Friday, October 26, 2012

on politics.

Source: via Shiny on Pinterest

I have a public blog where I like to express myself and share my passions. If you’re friends with me on Facebook, then you know I enjoy sharing various aspects of my life with people whom I choose. Politics, however, is something that I prefer to keep private, but I do have something to say about the way people go about it when they do choose to disclose their opinions.

First of all, let’s get something clear. No one, regardless of whom they’re voting for, wants to see the demise of America. When we can start thinking that way, only then can we have intelligent and respectful discussions regarding these issues without resorting to name-calling and mean-spirited discourse that everyone seems to think is acceptable when it comes to their political stance —more on this later.

Secondly, you are a constellation of your beliefs, opinions, experiences, feelings, and values. Don’t insult your identity as a unique individual by reducing your thoughts to a single word, be it Democrat or Republican. Of course we often identify with one or the other more strongly, but don’t make the mistake of assuming that either party automatically represents everything you believe in as an individual. Do your research. Have an open mind. Be willing to vote for someone who isn’t in your party but who you believe represents your values more closely. Hopefully you have done enough research to realize that you do not necessarily agree with everything your candidate stands for. But you are voting based on the unique beliefs and opinions that I mentioned earlier and your prioritization of those values.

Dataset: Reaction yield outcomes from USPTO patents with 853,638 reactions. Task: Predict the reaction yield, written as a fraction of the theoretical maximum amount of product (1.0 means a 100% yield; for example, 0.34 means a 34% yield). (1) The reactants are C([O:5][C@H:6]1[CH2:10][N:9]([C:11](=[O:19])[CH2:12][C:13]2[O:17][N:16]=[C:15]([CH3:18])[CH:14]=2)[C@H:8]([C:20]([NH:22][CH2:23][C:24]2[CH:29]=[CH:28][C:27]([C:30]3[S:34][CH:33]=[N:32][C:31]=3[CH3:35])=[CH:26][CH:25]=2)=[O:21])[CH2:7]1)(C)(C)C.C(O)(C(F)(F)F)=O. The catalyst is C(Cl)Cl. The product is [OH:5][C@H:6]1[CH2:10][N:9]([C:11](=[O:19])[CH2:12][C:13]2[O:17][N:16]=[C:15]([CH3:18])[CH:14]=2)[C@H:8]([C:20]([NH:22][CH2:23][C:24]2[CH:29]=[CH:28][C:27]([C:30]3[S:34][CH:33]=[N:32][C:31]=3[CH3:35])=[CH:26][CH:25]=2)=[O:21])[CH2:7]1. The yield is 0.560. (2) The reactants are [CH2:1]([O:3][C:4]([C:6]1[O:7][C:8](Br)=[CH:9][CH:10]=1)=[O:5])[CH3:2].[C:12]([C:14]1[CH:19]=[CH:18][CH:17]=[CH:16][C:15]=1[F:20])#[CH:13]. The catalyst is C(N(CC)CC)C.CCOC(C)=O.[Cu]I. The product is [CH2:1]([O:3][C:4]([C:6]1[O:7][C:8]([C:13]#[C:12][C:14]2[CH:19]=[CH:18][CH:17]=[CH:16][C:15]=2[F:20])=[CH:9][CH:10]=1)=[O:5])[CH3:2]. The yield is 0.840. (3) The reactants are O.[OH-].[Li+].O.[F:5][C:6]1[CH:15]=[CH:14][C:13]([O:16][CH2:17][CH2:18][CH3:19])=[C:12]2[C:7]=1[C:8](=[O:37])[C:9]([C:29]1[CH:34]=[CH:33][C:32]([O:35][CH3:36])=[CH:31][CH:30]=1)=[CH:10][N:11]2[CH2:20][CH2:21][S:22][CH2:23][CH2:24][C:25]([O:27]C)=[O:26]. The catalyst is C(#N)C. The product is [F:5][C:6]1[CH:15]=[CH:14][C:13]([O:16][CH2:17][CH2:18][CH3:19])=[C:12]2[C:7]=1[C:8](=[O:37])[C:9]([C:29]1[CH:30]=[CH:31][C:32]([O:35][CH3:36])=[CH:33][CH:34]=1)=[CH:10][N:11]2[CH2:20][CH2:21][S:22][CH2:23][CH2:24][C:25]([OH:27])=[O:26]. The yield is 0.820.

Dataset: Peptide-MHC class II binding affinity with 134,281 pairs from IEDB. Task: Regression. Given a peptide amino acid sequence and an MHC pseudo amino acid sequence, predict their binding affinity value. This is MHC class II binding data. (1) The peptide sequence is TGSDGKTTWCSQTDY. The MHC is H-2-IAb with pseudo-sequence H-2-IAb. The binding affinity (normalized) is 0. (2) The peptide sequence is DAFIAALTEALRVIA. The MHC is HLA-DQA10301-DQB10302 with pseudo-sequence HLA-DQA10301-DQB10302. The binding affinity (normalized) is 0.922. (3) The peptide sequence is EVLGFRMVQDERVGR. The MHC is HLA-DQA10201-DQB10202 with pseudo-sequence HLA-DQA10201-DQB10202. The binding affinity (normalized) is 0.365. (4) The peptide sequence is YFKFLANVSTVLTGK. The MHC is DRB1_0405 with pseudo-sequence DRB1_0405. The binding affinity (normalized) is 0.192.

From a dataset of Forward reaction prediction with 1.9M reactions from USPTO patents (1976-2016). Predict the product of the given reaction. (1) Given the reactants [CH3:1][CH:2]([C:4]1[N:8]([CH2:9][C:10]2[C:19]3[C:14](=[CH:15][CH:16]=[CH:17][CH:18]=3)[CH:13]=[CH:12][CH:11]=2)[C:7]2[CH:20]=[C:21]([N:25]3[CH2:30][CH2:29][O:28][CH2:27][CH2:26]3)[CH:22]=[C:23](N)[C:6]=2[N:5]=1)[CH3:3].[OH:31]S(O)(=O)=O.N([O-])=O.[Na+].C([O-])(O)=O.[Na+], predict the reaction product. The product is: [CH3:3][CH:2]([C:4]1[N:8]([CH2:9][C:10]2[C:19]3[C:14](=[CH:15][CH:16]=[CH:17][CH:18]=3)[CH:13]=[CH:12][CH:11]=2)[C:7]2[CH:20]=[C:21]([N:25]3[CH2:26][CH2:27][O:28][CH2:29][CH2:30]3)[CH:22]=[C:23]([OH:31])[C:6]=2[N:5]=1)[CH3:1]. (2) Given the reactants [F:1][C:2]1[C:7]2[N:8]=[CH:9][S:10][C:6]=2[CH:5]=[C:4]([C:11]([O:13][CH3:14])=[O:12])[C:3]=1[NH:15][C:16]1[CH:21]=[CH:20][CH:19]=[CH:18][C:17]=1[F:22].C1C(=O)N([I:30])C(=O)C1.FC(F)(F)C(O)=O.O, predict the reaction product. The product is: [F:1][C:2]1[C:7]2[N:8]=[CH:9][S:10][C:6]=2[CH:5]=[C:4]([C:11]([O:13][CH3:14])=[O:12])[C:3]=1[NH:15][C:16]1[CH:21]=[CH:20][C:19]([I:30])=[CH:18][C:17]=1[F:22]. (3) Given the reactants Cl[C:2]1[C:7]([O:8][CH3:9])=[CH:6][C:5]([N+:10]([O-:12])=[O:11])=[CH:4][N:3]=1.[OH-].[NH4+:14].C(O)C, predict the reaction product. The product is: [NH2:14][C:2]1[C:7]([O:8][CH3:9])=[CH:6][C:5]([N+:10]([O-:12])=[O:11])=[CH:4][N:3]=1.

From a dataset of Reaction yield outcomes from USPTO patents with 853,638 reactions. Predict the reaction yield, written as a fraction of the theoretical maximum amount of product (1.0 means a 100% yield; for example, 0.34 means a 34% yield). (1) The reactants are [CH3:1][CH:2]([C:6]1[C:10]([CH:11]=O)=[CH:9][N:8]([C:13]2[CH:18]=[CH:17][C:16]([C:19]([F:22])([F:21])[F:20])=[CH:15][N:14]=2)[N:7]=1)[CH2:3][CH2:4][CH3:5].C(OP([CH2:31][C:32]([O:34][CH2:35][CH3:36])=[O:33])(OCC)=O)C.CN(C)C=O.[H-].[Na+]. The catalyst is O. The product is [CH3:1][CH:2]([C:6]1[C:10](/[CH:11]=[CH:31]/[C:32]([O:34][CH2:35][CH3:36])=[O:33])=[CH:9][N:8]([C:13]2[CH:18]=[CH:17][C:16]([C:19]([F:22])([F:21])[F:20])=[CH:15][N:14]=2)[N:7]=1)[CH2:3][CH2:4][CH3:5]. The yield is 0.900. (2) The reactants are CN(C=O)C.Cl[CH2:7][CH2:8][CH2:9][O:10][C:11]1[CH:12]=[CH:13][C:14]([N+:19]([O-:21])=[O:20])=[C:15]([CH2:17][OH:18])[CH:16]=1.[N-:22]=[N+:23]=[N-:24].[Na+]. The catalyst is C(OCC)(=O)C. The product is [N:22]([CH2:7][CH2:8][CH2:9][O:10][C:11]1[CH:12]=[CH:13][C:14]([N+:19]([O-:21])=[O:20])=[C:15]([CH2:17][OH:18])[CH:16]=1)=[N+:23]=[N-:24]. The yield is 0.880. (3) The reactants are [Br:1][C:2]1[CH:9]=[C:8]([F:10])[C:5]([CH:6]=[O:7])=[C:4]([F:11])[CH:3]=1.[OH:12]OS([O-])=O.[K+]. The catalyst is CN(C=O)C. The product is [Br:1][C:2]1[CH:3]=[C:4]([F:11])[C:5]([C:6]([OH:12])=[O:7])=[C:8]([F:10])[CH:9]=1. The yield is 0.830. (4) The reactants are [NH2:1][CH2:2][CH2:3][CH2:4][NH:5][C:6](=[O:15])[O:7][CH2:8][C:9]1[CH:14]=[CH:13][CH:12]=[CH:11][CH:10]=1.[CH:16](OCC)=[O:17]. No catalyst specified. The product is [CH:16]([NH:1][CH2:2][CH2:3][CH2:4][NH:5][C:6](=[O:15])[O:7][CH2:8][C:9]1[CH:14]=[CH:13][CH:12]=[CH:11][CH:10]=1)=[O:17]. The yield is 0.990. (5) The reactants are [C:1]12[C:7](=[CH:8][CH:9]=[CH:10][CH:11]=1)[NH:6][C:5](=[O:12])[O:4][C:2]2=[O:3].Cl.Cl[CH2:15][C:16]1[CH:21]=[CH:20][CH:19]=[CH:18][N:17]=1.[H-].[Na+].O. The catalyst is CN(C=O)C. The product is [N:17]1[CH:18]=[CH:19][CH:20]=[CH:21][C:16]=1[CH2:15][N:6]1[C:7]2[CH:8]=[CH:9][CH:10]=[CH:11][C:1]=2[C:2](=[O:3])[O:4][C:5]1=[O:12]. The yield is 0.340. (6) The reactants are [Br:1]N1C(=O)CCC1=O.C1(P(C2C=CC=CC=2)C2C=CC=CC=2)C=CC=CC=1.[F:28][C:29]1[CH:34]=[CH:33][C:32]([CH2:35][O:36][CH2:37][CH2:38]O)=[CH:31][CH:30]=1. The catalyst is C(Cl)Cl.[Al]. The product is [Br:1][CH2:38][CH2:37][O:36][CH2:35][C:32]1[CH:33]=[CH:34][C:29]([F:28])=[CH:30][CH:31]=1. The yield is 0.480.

Next, give others the same latitude. See others as individuals who have their own beliefs and opinions which they have prioritized as they see fit. They may be voting for the opposing candidate for reasons that you don’t necessarily oppose. And even if you do, they are still individuals that possess the same rights to opinions you enjoy and who do not want to see the demise of America any more than you do. Of course we know there are always people who blindly vote for a candidate based solely on their political party, gender, race, religion, etc. (and hopefully you’re not one of those people), but giving others the benefit of the doubt will enable us to have truly productive discussions around these topics.

Which brings me to my next point —stop the name-calling. Just stop it. I try to avoid my Facebook feed on the nights of the debates, because I know I’ll see things that I wish I hadn’t. This mean-spirited discourse closes ourselves off to objectivity and honest feedback from other people. This can also leave us in the trap of subscribing to faulty political logic. How do you spot this? If it’s a sentence or two that fits on a less-than-flattering picture of a candidate that has been shared on Facebook, it’s faulty logic. It’s name-calling. It’s mean-spirited. It’s drawing attention away from the real issues that we should be pondering this close to the election.

If you were hoping to see a post in which I endorse the candidate I’m voting for, I’m sorry to disappoint you. For the record, I’m registered as an Independent. But I think that this post needed to be written. After all, regardless of who wins the election, we are all still Americans. Rather than identifying with the donkey or the elephant, remember the bald eagle.


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